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Cities in the States

Three days in San Francisco

The Golden Gate Bridge’s main towers are 746 feet high.

bonnie tsui for the boston globe

The Golden Gate Bridge’s main towers are 746 feet high.

Second in a series highlighting cities you can fly to nonstop from Boston.

Weather in the City by the Bay is famously fickle — foggy one moment, gloriously sun-splashed the next — but San Franciscans know how to enjoy the great outdoors (dress in layers). The waterfront beckons at every turn, and there are endless ways to take it in, whether it’s with a ferry ride around the Golden Gate Bridge, a surf session at the beach, or a bike excursion in search of neighborhood eats. Food fuels every activity, and Bay Area chefs and producers have long been leaders in how to eat local; an ever-excellent roster of restaurants means it’s high time for a taste test.

DAY ONE

1. 1:30 p.m. The Rock Beckons: No visitor should miss the boat ride to Alcatraz Island with Alcatraz Cruises (Pier 33, Hornblower Alcatraz Landing, 415-981-7625, www.alcatrazcruises.com, $30). En route, day-trippers get knockout views of The Rock and the rust-hued Golden Gate Bridge. The cruise includes a terrific 45-minute cellhouse audio tour featuring actual wardens and prisoners (the personally guided night tour, Thu-Mon evenings for $37, is especially atmospheric).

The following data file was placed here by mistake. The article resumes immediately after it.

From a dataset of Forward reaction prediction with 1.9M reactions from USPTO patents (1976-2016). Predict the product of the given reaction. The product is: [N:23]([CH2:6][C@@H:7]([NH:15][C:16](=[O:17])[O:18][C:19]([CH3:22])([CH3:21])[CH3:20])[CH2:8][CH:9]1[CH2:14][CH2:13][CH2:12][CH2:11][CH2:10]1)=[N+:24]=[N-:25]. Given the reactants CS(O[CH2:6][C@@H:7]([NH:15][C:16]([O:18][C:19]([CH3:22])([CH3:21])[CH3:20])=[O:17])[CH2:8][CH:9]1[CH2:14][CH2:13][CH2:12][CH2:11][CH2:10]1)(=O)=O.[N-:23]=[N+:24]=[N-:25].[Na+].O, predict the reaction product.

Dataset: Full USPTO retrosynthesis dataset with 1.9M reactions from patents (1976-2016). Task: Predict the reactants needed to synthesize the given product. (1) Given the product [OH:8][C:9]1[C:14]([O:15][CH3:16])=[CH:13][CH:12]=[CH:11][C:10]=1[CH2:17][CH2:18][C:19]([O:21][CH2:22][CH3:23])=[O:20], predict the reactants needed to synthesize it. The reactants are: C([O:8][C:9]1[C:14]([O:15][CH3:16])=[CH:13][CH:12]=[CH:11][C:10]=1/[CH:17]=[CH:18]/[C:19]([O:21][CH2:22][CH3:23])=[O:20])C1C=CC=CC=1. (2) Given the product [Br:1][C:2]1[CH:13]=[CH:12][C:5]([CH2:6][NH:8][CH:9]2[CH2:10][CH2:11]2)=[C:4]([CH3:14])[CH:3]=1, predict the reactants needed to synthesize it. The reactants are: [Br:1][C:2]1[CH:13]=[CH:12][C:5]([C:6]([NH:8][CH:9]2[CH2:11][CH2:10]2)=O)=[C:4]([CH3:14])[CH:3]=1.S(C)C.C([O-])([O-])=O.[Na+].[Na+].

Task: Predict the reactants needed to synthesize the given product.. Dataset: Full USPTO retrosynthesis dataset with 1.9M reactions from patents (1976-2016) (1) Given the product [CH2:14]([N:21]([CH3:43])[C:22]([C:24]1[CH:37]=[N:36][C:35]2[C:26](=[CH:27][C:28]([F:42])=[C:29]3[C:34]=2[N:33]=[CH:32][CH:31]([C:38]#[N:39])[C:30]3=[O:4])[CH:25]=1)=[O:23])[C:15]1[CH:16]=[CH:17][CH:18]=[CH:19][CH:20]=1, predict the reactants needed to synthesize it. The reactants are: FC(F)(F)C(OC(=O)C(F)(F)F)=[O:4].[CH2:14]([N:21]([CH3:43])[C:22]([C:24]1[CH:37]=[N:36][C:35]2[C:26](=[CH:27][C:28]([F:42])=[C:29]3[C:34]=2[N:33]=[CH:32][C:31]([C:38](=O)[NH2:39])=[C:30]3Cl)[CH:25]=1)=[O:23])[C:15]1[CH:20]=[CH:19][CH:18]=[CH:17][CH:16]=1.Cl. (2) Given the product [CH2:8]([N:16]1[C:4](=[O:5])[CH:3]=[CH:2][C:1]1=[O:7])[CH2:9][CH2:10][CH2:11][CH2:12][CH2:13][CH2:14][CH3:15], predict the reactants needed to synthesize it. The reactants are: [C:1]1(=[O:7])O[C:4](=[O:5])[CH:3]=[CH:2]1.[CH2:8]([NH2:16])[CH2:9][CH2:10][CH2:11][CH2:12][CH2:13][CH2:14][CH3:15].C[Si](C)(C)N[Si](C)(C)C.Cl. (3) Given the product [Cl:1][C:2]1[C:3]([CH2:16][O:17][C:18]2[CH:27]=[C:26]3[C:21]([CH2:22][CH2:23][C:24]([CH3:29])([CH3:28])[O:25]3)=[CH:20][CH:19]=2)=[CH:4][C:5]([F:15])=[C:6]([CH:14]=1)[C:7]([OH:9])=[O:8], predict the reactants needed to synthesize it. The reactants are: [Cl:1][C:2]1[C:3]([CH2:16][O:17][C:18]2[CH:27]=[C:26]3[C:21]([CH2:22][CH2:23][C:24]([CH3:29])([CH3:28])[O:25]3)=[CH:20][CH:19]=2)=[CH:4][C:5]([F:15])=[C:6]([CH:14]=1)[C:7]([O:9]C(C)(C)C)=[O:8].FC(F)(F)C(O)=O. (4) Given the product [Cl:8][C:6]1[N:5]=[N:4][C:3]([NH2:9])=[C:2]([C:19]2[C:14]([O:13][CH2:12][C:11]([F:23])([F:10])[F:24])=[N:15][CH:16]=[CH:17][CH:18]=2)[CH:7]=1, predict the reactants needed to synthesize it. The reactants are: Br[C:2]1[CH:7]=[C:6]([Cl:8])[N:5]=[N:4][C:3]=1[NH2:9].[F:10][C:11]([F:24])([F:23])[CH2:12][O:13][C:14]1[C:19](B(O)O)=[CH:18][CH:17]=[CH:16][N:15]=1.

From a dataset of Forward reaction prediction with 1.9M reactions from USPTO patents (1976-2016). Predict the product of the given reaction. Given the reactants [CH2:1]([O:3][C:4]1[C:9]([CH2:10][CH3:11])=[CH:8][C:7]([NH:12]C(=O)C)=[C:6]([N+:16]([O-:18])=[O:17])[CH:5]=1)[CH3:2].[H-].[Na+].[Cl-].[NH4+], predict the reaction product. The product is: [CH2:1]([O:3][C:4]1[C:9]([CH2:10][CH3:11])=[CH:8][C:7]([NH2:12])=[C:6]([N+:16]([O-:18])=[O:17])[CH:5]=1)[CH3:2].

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2. 4 p.m. Water Walk: Get a sense of place with a leisurely mile-and-a-half-long stroll along the Embarcadero waterfront from Fisherman’s Wharf (Pier 39, 415-674-7503, www.fishermanswharf.org) to the Ferry Building Marketplace (1 Ferry Building, 415-983-8030, www.ferrybuildingmarketplace.com), with its own stellar views of the newly beautified Bay Bridge. Built in 1898, the Ferry Building is now a skylit European-style food hall, with local specialty purveyors, restaurants, and culinary-oriented shops inside, plus an outdoor farmers’ market in Ferry Plaza that attracts more than 25,000 people a week. Sample the rich, creamy cheeses at Cowgirl Creamery’s artisan cheese shop (No. 17, 415-362-9354,

www.cowgirlcreamery.com), which sells award-winning handmade cheeses from two nearby creameries in Petaluma and Point Reyes Station. Then browse the handcrafted mid-century-style pottery you’d serve them on, at Heath Ceramics (No. 12, 415-399-9284, www.heathceramics.com), a design-minded tableware shop that has a live-video feed from the original Sausalito factory just across the Golden Gate.